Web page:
Tag Archives: Career advice

Balancing Parenting and Caregiving While Working in Hospitality

Originally published Meetings Today Blog

Two articles that I read recently—one on the “science of cuteness” from The New York Times and another about “parenthood-indecision therapists” from The Washington Post—took me back to my younger days of deciding whether or not to have children.

In my 20s, I learned, in TIME magazine, of a new organization called, then, the National Organization for Non-Parents (later, the National Association for Optional Parenthood) founded by Ellen Peck and Shirley Radl. I was intrigued.

Like many young people, especially women, our route to adulthood was to graduate from high school, then college, and then marry and have children, with maybe a job along the way. Look, I’m a child of the ‘50s and ‘60s! It was different then.

I’d always thought I would have 1.9 children and then adopt “thousands” and be a true “earth mother,” never giving a thought to how I’d care for or support those. We were the beginning of that part of the women’s movement who thought we could have it all.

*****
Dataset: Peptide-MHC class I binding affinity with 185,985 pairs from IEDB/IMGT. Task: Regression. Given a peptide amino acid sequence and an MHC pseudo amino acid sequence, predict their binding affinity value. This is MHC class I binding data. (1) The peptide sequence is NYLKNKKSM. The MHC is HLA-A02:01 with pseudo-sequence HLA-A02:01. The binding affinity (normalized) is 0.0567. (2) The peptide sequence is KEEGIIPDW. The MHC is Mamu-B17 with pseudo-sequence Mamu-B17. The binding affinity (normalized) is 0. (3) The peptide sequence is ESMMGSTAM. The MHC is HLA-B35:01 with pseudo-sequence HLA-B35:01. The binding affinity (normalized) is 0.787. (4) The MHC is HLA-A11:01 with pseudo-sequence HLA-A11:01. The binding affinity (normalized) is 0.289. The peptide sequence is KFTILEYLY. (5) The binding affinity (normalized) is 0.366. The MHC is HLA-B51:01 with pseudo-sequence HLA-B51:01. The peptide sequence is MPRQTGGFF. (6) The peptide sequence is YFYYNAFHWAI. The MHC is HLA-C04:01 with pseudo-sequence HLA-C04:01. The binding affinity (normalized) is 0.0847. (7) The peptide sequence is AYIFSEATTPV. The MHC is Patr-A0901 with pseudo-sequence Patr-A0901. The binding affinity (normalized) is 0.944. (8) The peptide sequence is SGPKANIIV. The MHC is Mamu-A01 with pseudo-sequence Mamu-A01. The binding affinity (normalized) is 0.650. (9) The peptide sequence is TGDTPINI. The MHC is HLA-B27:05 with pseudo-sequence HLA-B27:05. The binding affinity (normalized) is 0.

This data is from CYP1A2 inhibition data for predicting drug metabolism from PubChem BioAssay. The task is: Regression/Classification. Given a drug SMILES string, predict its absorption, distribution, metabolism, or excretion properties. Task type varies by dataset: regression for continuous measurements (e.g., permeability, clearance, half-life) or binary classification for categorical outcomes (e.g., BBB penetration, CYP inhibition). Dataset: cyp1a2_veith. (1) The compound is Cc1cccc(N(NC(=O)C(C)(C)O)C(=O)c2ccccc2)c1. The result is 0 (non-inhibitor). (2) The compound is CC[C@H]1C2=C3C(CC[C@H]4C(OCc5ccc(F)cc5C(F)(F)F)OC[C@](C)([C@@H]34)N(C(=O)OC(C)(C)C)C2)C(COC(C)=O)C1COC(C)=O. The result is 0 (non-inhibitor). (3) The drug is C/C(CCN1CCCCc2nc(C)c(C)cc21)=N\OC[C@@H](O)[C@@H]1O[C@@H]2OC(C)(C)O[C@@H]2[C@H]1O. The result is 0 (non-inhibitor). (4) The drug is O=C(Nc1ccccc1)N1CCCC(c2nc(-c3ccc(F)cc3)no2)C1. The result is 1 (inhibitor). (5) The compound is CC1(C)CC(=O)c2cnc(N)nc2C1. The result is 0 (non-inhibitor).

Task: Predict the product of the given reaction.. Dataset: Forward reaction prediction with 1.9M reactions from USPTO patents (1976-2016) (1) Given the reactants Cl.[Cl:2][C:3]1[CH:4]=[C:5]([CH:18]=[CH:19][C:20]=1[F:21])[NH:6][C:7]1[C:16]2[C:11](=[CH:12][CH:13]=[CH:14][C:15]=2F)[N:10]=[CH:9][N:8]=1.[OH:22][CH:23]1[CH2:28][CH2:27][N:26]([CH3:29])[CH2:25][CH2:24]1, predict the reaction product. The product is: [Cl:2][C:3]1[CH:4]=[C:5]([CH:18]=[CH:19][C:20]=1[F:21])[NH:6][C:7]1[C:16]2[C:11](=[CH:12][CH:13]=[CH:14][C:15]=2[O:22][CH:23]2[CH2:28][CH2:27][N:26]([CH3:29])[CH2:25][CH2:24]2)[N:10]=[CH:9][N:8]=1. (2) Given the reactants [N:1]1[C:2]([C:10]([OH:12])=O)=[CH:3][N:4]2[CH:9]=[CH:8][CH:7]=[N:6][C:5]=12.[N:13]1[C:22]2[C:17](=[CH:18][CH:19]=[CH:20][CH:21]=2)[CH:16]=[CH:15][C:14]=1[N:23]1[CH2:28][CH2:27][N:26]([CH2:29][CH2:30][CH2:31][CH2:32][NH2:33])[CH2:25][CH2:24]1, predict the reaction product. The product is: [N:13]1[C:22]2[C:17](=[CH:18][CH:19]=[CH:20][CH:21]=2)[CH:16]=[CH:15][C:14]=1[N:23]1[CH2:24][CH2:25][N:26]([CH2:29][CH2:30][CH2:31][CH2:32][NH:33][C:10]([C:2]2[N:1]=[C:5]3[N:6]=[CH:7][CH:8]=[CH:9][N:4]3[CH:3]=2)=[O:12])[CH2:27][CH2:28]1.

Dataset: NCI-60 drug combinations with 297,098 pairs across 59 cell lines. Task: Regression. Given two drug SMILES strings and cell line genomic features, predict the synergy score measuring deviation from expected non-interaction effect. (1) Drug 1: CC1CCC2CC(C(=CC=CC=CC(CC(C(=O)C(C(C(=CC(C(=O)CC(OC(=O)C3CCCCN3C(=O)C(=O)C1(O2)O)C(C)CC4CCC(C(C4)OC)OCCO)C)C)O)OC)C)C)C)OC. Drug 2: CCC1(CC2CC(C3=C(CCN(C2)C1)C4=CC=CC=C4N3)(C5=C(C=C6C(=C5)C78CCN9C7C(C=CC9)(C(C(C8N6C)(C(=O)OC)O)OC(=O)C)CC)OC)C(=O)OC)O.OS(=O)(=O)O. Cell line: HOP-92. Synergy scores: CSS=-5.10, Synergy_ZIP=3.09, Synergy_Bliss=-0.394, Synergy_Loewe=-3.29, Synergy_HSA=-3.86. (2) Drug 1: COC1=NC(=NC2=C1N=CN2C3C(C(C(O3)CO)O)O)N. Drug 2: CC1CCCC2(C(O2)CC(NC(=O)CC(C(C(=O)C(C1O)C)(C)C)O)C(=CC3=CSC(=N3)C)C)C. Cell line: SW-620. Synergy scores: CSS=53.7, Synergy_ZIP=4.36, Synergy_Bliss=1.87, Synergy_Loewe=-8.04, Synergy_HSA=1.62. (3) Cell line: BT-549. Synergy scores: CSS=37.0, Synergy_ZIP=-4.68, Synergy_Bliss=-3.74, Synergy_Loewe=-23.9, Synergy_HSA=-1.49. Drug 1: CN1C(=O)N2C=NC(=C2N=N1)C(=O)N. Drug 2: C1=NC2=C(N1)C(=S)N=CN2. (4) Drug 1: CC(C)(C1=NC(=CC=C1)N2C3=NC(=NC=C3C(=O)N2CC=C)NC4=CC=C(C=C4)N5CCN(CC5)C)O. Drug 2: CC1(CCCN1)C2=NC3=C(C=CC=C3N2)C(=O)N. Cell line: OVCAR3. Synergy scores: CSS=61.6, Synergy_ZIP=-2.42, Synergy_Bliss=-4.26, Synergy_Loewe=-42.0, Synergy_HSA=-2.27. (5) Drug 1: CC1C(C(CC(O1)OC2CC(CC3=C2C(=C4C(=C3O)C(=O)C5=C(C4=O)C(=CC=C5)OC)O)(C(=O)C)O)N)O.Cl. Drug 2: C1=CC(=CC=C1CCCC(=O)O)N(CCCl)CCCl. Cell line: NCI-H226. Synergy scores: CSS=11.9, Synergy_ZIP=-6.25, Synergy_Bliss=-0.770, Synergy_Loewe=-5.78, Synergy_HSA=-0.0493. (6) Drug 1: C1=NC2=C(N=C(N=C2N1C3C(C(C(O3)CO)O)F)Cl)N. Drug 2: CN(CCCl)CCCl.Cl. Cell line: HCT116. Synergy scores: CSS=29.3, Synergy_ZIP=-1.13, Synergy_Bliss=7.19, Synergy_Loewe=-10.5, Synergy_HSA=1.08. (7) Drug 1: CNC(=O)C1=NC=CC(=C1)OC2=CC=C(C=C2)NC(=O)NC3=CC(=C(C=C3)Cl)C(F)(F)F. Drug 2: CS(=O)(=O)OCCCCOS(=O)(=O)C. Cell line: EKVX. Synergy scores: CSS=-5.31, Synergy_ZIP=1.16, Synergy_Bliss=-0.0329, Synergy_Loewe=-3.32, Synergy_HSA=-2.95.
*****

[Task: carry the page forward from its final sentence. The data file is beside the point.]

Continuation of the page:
Choosing Not to Have Children

When I chose to not have children, the route to ensuring it was arduous: at the time, a woman’s age times the number of children she had had to equal 120 in order for a woman to receive a tubal ligation, or permission from a spouse and at least two psychiatrists.

It wasn’t law but it was policy at hospitals.

I met one of those criteria and had to go through hoops to meet the other. I was certain that parenthood, after giving it much thought, was not something I wanted to do.

“What if you regret it?” I was asked that question in numerous appearances on national radio and TV shows what I would do if I one day regretted my decision.

My response was that it was better to regret not having children than to regret having them once they were there.